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Friday, December 25, 2020

How are tires "Designed"?


How tires are designed and why is there always a compromise?

First off lets be clear on the word "design". For this post I am not talking about the exterior "look" of the tread or sidewall but about the complete structure and how the tire performs.

Passenger, LT, ST type tires would be considered "consumer " tires. the 19.5 and 22.5 size tires used on Class-A RVs are really "Commercial" tires designed for the truck market. Some may be marketed to the RV owner but in general they are intended for Commercial (truck) applications.

 When a tire is being designed for a specific vehicle manufacturer such as Ford, Chevy, Toyota, or BMW, there will be a number of tires submitted by competing tire companies all trying to deliver the best overall compromise in performance characteristics. Please note than all original equipment vehicle manufacturers have slightly different requirements but all make similar requests for performance improvements in many areas. In the future I will use the term "OE" to include these car and pickup manufacturers.

Compromise: Now is a good time to talk about some of the various trade-offs the tire design engineer is faced with when trying to meet conflicting goals and customer wants. I am sure we would all like an RV that has all the interior space and amenities of a 40’ diesel pusher but gets 25 mpg and can be driven down crowded city streets without knocking off our mirrors. Oh yes, it should also cost under $30k. Well Bunkie, that just ain’t gonna happen in real life.

The same goes for a tire that handles like an Indy tire, is as quiet as the proverbial mouse, has great off-road traction, is good for 100k miles, and costs $25. One thing few people realize is that most if not all performance characteristics are a compromise. For example: if you improve wet traction you probably hurt fuel economy unless you use a special type of rubber that costs double per pound and is more difficult to process. If you improve handling you might hurt ride and noise. When you improve noise you can significantly increase the cost of making the molds used in manufacturing. The cost of a tire mold can be as low as $10,000 and can approach $100,000 each. Depending on the production volume needs, a tire manufacturer could need 30 or more molds. The list of trade-offs goes on and on.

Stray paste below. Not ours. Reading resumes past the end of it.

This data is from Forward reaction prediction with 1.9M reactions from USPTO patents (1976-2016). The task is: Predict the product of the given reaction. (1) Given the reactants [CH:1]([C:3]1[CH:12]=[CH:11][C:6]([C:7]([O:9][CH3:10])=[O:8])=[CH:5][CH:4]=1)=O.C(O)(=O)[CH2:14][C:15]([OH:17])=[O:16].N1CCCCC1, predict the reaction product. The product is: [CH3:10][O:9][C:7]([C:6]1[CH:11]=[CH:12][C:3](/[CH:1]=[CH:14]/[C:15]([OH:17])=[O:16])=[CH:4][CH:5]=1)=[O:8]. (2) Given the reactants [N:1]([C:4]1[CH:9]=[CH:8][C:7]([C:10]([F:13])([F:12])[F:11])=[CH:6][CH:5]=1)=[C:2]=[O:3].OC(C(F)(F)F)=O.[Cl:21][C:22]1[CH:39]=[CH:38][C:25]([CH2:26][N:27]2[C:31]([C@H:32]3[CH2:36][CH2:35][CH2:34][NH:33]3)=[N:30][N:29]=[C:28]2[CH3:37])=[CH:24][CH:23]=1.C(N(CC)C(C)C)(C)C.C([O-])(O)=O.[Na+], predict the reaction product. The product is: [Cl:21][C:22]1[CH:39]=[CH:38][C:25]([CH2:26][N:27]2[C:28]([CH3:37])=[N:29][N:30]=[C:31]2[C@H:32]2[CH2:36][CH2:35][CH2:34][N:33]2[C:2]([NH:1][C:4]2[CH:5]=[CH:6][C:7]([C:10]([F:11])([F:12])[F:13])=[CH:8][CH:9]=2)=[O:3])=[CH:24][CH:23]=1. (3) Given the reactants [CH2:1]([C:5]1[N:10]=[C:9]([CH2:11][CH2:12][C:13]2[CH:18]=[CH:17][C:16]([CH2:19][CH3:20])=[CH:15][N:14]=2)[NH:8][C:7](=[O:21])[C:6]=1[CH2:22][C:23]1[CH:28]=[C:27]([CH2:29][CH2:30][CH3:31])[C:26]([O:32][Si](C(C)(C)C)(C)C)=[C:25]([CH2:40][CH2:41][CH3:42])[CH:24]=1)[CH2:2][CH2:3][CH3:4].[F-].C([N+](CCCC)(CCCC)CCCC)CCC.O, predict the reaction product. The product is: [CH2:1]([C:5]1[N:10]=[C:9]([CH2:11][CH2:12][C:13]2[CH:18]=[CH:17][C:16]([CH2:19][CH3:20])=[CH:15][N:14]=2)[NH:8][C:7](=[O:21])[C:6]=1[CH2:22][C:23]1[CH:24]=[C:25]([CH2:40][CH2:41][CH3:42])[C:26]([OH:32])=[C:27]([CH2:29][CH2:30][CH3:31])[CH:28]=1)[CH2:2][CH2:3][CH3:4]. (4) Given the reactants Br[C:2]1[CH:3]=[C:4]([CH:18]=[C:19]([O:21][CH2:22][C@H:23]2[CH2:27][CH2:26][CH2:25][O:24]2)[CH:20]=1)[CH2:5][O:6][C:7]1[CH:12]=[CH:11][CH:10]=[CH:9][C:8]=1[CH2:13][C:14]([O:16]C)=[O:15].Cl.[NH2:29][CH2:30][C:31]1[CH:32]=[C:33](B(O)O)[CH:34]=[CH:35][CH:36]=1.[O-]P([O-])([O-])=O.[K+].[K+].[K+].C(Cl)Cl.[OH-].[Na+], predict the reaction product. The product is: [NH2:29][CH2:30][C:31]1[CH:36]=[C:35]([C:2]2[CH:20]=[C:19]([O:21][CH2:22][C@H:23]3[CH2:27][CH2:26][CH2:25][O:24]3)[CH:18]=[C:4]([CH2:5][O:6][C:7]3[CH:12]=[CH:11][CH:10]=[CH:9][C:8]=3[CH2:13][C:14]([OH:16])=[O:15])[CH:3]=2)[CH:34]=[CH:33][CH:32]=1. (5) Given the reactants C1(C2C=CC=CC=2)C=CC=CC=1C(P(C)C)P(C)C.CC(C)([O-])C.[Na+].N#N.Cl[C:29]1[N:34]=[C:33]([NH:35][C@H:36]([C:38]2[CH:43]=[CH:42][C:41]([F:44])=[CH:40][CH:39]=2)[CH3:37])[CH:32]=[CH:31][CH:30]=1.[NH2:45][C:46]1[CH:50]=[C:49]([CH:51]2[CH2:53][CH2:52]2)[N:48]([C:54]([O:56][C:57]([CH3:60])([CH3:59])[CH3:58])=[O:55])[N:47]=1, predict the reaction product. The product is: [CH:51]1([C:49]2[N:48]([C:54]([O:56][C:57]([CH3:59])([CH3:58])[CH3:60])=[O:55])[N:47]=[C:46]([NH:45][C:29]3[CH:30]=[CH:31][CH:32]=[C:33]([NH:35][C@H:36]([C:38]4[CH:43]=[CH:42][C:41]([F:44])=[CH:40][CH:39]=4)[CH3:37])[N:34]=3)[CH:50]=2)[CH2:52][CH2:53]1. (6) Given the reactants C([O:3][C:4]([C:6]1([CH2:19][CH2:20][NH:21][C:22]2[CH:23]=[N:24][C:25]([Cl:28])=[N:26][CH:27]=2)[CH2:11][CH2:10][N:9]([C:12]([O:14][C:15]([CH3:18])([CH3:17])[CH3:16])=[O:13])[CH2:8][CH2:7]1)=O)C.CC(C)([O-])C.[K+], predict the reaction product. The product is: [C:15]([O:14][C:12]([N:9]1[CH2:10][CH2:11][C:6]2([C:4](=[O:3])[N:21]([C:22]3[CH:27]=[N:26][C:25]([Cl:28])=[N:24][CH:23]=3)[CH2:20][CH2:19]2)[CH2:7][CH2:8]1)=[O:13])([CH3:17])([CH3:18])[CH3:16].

Tire design engineers usually will have a couple dozen tires made for 3 to 4 specifications. Each "Spec" has a number of minor variations as we never know the exact trade off the OE customer is willing to accept as usually they will only say things like I want a one step (in a 10 point scale) better steering response but will accept a 2 step loss in snow handling. But since the test for each of a dozen different parameters are subjective and depend on the seat of the pants "feel" of the evaluation engineer, we tire engineers can't be 100% certain how important each performance parameter really is as they all seem to start off as all being the "Most" important.